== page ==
By Joel Warner
By Michael Roberts
By Alan Prendergast
By Michael Roberts
By Michael Roberts
By Amber Taufen
By Patricia Calhoun
By William Breathes
As you waited in supermarket checkout lines with your hotdogs and chips this past Memorial Day weekend, you could have picked up the Globe and found out how Frank Gifford was banned from his bedroom by Kathie Lee; you could have studied J. Lo's barely clad backside; you could even have seen accused wife-killer Robert Blake posing with some of his favorite firearms.
From the Star, you could have learned that "JFK Jr. & wife died with unborn child," that Bo Derek was haunted by the ghost of her husband and that "The Cad of Madison County," author Robert Waller, left his wife for a younger woman.
But you were not going to read anything in the National Enquirer, even though its previous edition had featured a Colorado-centric story headlined "15-year Anniversary of Photo that Cost Gary Hart the White House" -- a photo published in the Enquirer, of course. "Go ahead, follow me," Hart, a two-term senator from Colorado and the leading Democratic candidate in the 1988 presidential race, had told reporters asking about rumors of his womanizing. "You'll be bored." But they weren't, and when the Enquirer published a picture of Hart posing with a lapful of Donna Rice on a Miami cruise boat fortuitously named the Monkey Business, Hart's campaign was sunk. In its May 28 issue, the Enquirer referred to him as a "low-key international lawyer based in Denver"; Rice, meanwhile, is a stepmother of two who crusades against Internet pornography.
Although that issue reprised an ugly chapter in Colorado history, supermarkets didn't ban its sale. But just a week later, they deemed photographs of the dead Dylan Klebold and Eric Harris too gruesome for local consumption and took the tabloid off the shelves.
This in the same week that Denver Mayor Wellington Webb announced he's looking into publishing photos of people arrested for soliciting prostitutes. If his plan goes through -- and in these budget-strapped days, even thinking of publishing "john ads" in Denver's dailies is ludicrous -- newspapers sold in supermarkets around town could include pictures of men simply charged with, and not convicted of, a crime. And the crime of trying to buy a $25 blow job pales beside the horrific immensity of what Harris and Klebold did that day at Columbine.
Unlike those alleged johns, there's no way Harris and Klebold could be innocent; there's no denying the outcome of their actions -- fifteen dead, including the gunmen themselves. And seeing the killers as they ended their rampage -- not forever frozen in high-school yearbook photos that make them look no more dangerous than Eddie Haskell, or captured on that cafeteria tape as they stalked their fellow students, ninja-cool -- does a lot to show the grim, grisly reality. The Enquirer published only photos showing the dead killers, not their victims; that decision was so right that the tabloid could have skipped the tenuous "Was it suicide?" story, as well as the sanctimonious justification of the photos' publication by pastor Lou Sheldon.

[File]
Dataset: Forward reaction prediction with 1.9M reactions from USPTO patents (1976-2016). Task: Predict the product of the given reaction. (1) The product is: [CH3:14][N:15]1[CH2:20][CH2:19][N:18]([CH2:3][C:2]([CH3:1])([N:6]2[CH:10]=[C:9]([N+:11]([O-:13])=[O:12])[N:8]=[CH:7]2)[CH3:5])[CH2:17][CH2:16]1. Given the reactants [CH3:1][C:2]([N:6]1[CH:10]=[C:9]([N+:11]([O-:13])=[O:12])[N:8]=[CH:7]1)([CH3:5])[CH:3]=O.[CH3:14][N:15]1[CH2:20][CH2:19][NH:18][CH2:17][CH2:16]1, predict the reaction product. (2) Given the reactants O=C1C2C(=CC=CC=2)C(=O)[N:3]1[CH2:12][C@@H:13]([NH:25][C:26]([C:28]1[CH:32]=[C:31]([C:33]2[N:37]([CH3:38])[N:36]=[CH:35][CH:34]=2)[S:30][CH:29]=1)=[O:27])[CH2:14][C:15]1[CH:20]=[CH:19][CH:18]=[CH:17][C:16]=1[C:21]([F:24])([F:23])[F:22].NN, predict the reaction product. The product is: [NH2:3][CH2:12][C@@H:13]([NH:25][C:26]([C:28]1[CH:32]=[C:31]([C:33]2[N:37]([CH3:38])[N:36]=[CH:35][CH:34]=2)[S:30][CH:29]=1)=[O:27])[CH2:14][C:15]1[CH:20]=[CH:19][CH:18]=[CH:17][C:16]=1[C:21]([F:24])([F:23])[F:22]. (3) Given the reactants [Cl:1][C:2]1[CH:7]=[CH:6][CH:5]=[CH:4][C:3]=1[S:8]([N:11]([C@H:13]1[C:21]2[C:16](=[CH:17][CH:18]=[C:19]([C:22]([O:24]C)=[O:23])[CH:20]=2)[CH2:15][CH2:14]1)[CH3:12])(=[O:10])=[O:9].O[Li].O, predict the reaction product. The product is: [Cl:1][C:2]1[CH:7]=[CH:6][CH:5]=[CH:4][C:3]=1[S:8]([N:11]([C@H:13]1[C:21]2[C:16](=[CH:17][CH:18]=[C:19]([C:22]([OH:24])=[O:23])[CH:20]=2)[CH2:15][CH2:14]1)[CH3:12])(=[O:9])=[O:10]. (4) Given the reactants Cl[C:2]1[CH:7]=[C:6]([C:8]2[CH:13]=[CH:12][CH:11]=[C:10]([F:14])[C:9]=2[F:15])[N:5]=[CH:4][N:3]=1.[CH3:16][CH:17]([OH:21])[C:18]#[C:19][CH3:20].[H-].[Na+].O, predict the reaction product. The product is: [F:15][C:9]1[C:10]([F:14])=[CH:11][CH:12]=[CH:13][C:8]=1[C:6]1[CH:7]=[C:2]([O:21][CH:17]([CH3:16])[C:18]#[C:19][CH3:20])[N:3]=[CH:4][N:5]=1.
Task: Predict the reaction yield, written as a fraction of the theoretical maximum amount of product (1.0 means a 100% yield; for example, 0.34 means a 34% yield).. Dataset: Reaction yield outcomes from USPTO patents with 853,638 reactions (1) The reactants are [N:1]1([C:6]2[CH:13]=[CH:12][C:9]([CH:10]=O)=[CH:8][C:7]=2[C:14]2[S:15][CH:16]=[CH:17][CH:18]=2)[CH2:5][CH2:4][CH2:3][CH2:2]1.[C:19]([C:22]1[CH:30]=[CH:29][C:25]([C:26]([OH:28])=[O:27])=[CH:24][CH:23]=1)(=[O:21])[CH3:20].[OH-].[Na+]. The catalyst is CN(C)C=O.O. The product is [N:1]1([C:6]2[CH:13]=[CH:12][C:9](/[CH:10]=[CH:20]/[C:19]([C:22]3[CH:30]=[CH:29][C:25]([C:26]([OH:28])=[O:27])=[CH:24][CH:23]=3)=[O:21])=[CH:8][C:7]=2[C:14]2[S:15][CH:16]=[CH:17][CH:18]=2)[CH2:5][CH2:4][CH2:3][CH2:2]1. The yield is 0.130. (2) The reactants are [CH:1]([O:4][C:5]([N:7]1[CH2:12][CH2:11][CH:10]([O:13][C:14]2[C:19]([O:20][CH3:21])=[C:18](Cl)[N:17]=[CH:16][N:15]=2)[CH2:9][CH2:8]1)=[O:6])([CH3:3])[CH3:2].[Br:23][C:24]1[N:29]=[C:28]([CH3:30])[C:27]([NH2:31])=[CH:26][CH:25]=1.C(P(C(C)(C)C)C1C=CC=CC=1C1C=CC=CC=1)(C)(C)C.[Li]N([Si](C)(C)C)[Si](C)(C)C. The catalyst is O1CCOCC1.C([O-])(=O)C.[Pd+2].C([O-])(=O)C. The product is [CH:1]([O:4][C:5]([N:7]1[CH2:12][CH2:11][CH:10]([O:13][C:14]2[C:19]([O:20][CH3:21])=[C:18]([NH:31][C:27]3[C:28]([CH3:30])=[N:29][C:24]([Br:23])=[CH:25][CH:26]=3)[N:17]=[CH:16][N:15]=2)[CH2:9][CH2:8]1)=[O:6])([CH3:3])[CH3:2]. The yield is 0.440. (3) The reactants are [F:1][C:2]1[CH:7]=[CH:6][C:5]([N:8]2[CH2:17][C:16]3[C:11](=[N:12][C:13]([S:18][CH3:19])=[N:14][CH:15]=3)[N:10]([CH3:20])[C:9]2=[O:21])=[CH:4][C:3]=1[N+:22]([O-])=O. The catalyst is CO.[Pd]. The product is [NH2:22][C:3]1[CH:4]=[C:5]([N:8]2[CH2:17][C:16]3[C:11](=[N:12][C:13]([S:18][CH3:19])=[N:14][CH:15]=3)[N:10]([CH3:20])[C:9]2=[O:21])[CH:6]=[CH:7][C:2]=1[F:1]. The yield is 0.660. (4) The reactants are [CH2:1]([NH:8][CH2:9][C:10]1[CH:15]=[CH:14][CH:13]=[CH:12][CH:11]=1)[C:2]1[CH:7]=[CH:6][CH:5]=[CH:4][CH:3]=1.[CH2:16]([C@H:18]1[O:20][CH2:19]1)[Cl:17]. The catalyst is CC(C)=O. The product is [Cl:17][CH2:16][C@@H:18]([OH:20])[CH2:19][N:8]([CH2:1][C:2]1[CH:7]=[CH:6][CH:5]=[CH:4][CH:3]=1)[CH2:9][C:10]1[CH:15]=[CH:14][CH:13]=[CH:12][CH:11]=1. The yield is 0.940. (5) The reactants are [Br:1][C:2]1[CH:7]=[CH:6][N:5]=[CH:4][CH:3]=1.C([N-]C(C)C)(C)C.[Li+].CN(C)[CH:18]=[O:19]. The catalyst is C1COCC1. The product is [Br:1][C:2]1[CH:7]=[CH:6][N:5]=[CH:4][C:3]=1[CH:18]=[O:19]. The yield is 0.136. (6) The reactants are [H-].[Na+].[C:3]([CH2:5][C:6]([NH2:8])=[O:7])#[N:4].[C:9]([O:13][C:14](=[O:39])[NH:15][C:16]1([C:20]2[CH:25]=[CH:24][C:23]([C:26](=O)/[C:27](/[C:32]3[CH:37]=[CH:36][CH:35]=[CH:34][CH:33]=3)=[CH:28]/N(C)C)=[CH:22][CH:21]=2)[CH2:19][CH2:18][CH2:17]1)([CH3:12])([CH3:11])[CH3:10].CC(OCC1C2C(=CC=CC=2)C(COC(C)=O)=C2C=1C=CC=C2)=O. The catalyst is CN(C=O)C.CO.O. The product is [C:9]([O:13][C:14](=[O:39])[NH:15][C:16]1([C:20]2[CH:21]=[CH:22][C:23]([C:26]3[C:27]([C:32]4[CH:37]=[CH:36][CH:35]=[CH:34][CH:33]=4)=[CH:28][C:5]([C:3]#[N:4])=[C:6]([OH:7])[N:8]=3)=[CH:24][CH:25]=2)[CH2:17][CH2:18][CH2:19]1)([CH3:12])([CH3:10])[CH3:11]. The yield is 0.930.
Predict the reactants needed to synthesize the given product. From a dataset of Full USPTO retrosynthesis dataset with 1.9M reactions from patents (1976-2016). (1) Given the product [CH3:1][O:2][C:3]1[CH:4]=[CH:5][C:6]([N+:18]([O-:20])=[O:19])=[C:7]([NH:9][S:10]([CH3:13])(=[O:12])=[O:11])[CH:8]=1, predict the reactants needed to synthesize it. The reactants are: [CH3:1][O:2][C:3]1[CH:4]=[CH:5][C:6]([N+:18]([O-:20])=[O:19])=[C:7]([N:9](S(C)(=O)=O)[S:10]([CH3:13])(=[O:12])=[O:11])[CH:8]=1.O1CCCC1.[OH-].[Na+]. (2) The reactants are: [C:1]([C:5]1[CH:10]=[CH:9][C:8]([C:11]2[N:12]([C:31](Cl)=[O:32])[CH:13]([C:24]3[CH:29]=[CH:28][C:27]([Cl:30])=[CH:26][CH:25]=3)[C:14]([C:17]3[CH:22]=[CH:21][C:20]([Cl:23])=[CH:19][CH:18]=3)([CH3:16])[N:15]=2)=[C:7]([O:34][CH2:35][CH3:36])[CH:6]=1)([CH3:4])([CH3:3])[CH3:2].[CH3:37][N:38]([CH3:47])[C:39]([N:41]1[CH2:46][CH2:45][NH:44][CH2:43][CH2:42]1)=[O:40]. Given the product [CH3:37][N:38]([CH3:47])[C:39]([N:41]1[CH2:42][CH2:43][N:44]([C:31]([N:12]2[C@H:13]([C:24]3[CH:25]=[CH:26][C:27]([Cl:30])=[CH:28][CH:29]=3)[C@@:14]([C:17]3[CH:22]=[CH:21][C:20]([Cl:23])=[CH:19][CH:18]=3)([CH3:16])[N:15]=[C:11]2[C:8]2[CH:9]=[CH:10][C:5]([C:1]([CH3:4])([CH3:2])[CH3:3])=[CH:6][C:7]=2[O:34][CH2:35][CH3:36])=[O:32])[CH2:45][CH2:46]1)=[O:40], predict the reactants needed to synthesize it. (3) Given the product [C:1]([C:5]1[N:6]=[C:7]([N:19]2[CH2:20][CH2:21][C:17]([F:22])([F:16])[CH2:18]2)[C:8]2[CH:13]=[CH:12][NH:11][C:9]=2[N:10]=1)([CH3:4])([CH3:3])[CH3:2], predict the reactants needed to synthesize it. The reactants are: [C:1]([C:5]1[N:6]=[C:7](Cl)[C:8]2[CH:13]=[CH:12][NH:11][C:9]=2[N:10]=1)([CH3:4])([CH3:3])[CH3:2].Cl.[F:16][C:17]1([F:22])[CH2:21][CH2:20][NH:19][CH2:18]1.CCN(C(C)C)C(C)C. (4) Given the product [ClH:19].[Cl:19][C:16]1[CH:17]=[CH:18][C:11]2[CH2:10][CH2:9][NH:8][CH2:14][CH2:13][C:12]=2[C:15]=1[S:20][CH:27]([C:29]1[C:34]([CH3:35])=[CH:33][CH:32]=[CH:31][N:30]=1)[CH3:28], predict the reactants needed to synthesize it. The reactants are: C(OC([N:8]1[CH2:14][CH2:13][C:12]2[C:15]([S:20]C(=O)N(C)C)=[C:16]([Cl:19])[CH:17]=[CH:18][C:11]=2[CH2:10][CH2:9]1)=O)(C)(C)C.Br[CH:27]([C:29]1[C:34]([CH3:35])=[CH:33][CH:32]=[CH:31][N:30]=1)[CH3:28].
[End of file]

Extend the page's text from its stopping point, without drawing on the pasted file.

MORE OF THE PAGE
Even so, the Enquirer's explanation was a lot easier to accept than the response from the Jefferson County Sheriff's Office -- the very department from which those photos were leaked. As word had spread that the Enquirer was looking for pictures that other media outlets, including Westword, already had access to, sheriff's deputies started calling around, asking reporters for their sources; they refused to give them up. And since they'd failed to cooperate with Jeffco's investigation, those media outlets were at least partly to blame for the Enquirer's publication of the photos, a Jeffco spokeswoman said last week.
So far, though, Jeffco's investigations have done little to inspire the media's confidence, much less cooperation.
This isn't the first time law-enforcement authorities have blamed the messenger, and it won't be the last. In early January 1996, the Globe published photographs of JonBenét Ramsey taken in the coroner's office -- and Boulder residents called for a boycott of any businesses selling the evil tabloids. (In retrospect, their energy would have been better spent calling for a full investigation of the murder.) At one point, even Jeffco got dragged into the wreckage, indicting both a Globereporter/editor and a Boulder attorney for attempting to buy a copy of the JonBenét ransom note from a handwriting expert hired by the Ramsey team. That case dragged on for years before the attorney, Tom Miller, finally got his day in court -- and was quickly acquitted by a Jeffco jury.
You can't help but feel that Jeffco would like to be able to hold someone responsible for something connected with Columbine -- and if that means filing charges against an Enquirer reporter and the person who leaked/sold the photos to the tabloid, so much the better; after all, the legal research is already done.
Three years after the killings at Columbine, we're ready to see the ugly truth. Those photographs, like all of the documents connected with Columbine, have long belonged in the public domain. It is our horror to share. And confronting the unedited enormity of Columbine -- even in a checkout line -- is no more obscene than our supermarket obsession with celebrity.